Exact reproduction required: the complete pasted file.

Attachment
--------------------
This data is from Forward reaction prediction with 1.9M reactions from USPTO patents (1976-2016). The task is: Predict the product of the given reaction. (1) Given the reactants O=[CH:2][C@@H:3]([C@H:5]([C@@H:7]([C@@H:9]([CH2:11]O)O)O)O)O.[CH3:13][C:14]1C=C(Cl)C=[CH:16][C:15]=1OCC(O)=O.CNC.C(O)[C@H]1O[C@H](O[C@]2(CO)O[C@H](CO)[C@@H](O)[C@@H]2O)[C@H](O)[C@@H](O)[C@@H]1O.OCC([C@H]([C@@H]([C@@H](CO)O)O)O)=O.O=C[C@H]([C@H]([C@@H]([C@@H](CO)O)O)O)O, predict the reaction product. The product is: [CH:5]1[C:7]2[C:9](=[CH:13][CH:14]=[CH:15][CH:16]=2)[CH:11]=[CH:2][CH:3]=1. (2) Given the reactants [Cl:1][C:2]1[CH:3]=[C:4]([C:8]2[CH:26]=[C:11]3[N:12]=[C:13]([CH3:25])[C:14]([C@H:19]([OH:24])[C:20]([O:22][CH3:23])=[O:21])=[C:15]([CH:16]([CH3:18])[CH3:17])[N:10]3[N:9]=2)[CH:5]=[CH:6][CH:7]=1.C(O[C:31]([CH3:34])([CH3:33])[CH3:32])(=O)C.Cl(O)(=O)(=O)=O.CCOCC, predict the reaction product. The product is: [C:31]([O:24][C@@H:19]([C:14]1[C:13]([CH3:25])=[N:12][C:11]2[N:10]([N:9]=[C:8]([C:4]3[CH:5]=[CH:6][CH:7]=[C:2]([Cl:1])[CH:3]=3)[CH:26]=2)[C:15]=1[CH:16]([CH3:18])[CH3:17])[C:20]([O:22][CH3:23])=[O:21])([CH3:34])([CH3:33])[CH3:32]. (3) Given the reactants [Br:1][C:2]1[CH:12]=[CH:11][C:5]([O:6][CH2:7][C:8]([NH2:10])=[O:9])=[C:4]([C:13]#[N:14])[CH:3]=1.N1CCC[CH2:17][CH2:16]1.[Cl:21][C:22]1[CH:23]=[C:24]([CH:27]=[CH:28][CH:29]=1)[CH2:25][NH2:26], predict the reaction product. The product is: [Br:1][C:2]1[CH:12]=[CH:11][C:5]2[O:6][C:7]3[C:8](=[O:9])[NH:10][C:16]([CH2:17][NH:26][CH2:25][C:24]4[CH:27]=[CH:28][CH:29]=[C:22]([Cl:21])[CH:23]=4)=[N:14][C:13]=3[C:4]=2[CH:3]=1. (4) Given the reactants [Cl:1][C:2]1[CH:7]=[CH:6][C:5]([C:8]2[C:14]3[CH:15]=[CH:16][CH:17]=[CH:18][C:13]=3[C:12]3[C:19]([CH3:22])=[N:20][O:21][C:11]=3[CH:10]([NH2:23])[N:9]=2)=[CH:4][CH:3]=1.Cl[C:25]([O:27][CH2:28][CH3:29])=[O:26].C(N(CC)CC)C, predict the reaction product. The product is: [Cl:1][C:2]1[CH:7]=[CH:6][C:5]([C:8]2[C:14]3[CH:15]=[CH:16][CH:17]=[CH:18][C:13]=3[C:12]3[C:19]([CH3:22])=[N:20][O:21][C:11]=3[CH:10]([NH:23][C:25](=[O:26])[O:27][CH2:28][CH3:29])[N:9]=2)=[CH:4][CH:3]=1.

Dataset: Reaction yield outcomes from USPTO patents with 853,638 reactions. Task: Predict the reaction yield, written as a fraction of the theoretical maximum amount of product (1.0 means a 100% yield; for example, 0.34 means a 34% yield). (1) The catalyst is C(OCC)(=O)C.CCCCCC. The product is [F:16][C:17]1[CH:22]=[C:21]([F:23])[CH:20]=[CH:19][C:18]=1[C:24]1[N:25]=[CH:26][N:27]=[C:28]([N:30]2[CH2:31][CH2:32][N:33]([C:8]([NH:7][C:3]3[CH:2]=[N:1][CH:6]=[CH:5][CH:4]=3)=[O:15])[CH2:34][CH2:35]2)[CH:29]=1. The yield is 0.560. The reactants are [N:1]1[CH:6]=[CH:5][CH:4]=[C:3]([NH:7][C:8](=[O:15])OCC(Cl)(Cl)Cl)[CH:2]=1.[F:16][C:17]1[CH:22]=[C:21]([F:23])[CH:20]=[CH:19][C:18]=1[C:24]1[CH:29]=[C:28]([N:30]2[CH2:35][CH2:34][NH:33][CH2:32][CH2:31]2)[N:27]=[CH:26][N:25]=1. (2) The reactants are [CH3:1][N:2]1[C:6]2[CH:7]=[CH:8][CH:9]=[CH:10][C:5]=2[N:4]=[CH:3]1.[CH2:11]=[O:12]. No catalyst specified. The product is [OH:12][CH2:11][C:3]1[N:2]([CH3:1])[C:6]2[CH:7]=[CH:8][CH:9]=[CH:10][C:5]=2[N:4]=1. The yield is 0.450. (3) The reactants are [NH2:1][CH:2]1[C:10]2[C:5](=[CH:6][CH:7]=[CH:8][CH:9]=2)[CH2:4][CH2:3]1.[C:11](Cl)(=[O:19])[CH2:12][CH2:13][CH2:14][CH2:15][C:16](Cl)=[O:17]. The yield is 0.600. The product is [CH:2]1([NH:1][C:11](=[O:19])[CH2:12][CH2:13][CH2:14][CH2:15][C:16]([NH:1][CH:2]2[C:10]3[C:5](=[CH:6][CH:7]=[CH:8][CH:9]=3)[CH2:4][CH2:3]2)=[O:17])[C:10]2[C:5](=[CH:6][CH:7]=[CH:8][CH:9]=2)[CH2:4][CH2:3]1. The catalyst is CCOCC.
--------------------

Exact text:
This data is from Forward reaction prediction with 1.9M reactions from USPTO patents (1976-2016). The task is: Predict the product of the given reaction. (1) Given the reactants O=[CH:2][C@@H:3]([C@H:5]([C@@H:7]([C@@H:9]([CH2:11]O)O)O)O)O.[CH3:13][C:14]1C=C(Cl)C=[CH:16][C:15]=1OCC(O)=O.CNC.C(O)[C@H]1O[C@H](O[C@]2(CO)O[C@H](CO)[C@@H](O)[C@@H]2O)[C@H](O)[C@@H](O)[C@@H]1O.OCC([C@H]([C@@H]([C@@H](CO)O)O)O)=O.O=C[C@H]([C@H]([C@@H]([C@@H](CO)O)O)O)O, predict the reaction product. The product is: [CH:5]1[C:7]2[C:9](=[CH:13][CH:14]=[CH:15][CH:16]=2)[CH:11]=[CH:2][CH:3]=1. (2) Given the reactants [Cl:1][C:2]1[CH:3]=[C:4]([C:8]2[CH:26]=[C:11]3[N:12]=[C:13]([CH3:25])[C:14]([C@H:19]([OH:24])[C:20]([O:22][CH3:23])=[O:21])=[C:15]([CH:16]([CH3:18])[CH3:17])[N:10]3[N:9]=2)[CH:5]=[CH:6][CH:7]=1.C(O[C:31]([CH3:34])([CH3:33])[CH3:32])(=O)C.Cl(O)(=O)(=O)=O.CCOCC, predict the reaction product. The product is: [C:31]([O:24][C@@H:19]([C:14]1[C:13]([CH3:25])=[N:12][C:11]2[N:10]([N:9]=[C:8]([C:4]3[CH:5]=[CH:6][CH:7]=[C:2]([Cl:1])[CH:3]=3)[CH:26]=2)[C:15]=1[CH:16]([CH3:18])[CH3:17])[C:20]([O:22][CH3:23])=[O:21])([CH3:34])([CH3:33])[CH3:32]. (3) Given the reactants [Br:1][C:2]1[CH:12]=[CH:11][C:5]([O:6][CH2:7][C:8]([NH2:10])=[O:9])=[C:4]([C:13]#[N:14])[CH:3]=1.N1CCC[CH2:17][CH2:16]1.[Cl:21][C:22]1[CH:23]=[C:24]([CH:27]=[CH:28][CH:29]=1)[CH2:25][NH2:26], predict the reaction product. The product is: [Br:1][C:2]1[CH:12]=[CH:11][C:5]2[O:6][C:7]3[C:8](=[O:9])[NH:10][C:16]([CH2:17][NH:26][CH2:25][C:24]4[CH:27]=[CH:28][CH:29]=[C:22]([Cl:21])[CH:23]=4)=[N:14][C:13]=3[C:4]=2[CH:3]=1. (4) Given the reactants [Cl:1][C:2]1[CH:7]=[CH:6][C:5]([C:8]2[C:14]3[CH:15]=[CH:16][CH:17]=[CH:18][C:13]=3[C:12]3[C:19]([CH3:22])=[N:20][O:21][C:11]=3[CH:10]([NH2:23])[N:9]=2)=[CH:4][CH:3]=1.Cl[C:25]([O:27][CH2:28][CH3:29])=[O:26].C(N(CC)CC)C, predict the reaction product. The product is: [Cl:1][C:2]1[CH:7]=[CH:6][C:5]([C:8]2[C:14]3[CH:15]=[CH:16][CH:17]=[CH:18][C:13]=3[C:12]3[C:19]([CH3:22])=[N:20][O:21][C:11]=3[CH:10]([NH:23][C:25](=[O:26])[O:27][CH2:28][CH3:29])[N:9]=2)=[CH:4][CH:3]=1.

Dataset: Reaction yield outcomes from USPTO patents with 853,638 reactions. Task: Predict the reaction yield, written as a fraction of the theoretical maximum amount of product (1.0 means a 100% yield; for example, 0.34 means a 34% yield). (1) The catalyst is C(OCC)(=O)C.CCCCCC. The product is [F:16][C:17]1[CH:22]=[C:21]([F:23])[CH:20]=[CH:19][C:18]=1[C:24]1[N:25]=[CH:26][N:27]=[C:28]([N:30]2[CH2:31][CH2:32][N:33]([C:8]([NH:7][C:3]3[CH:2]=[N:1][CH:6]=[CH:5][CH:4]=3)=[O:15])[CH2:34][CH2:35]2)[CH:29]=1. The yield is 0.560. The reactants are [N:1]1[CH:6]=[CH:5][CH:4]=[C:3]([NH:7][C:8](=[O:15])OCC(Cl)(Cl)Cl)[CH:2]=1.[F:16][C:17]1[CH:22]=[C:21]([F:23])[CH:20]=[CH:19][C:18]=1[C:24]1[CH:29]=[C:28]([N:30]2[CH2:35][CH2:34][NH:33][CH2:32][CH2:31]2)[N:27]=[CH:26][N:25]=1. (2) The reactants are [CH3:1][N:2]1[C:6]2[CH:7]=[CH:8][CH:9]=[CH:10][C:5]=2[N:4]=[CH:3]1.[CH2:11]=[O:12]. No catalyst specified. The product is [OH:12][CH2:11][C:3]1[N:2]([CH3:1])[C:6]2[CH:7]=[CH:8][CH:9]=[CH:10][C:5]=2[N:4]=1. The yield is 0.450. (3) The reactants are [NH2:1][CH:2]1[C:10]2[C:5](=[CH:6][CH:7]=[CH:8][CH:9]=2)[CH2:4][CH2:3]1.[C:11](Cl)(=[O:19])[CH2:12][CH2:13][CH2:14][CH2:15][C:16](Cl)=[O:17]. The yield is 0.600. The product is [CH:2]1([NH:1][C:11](=[O:19])[CH2:12][CH2:13][CH2:14][CH2:15][C:16]([NH:1][CH:2]2[C:10]3[C:5](=[CH:6][CH:7]=[CH:8][CH:9]=3)[CH2:4][CH2:3]2)=[O:17])[C:10]2[C:5](=[CH:6][CH:7]=[CH:8][CH:9]=2)[CH2:4][CH2:3]1. The catalyst is CCOCC.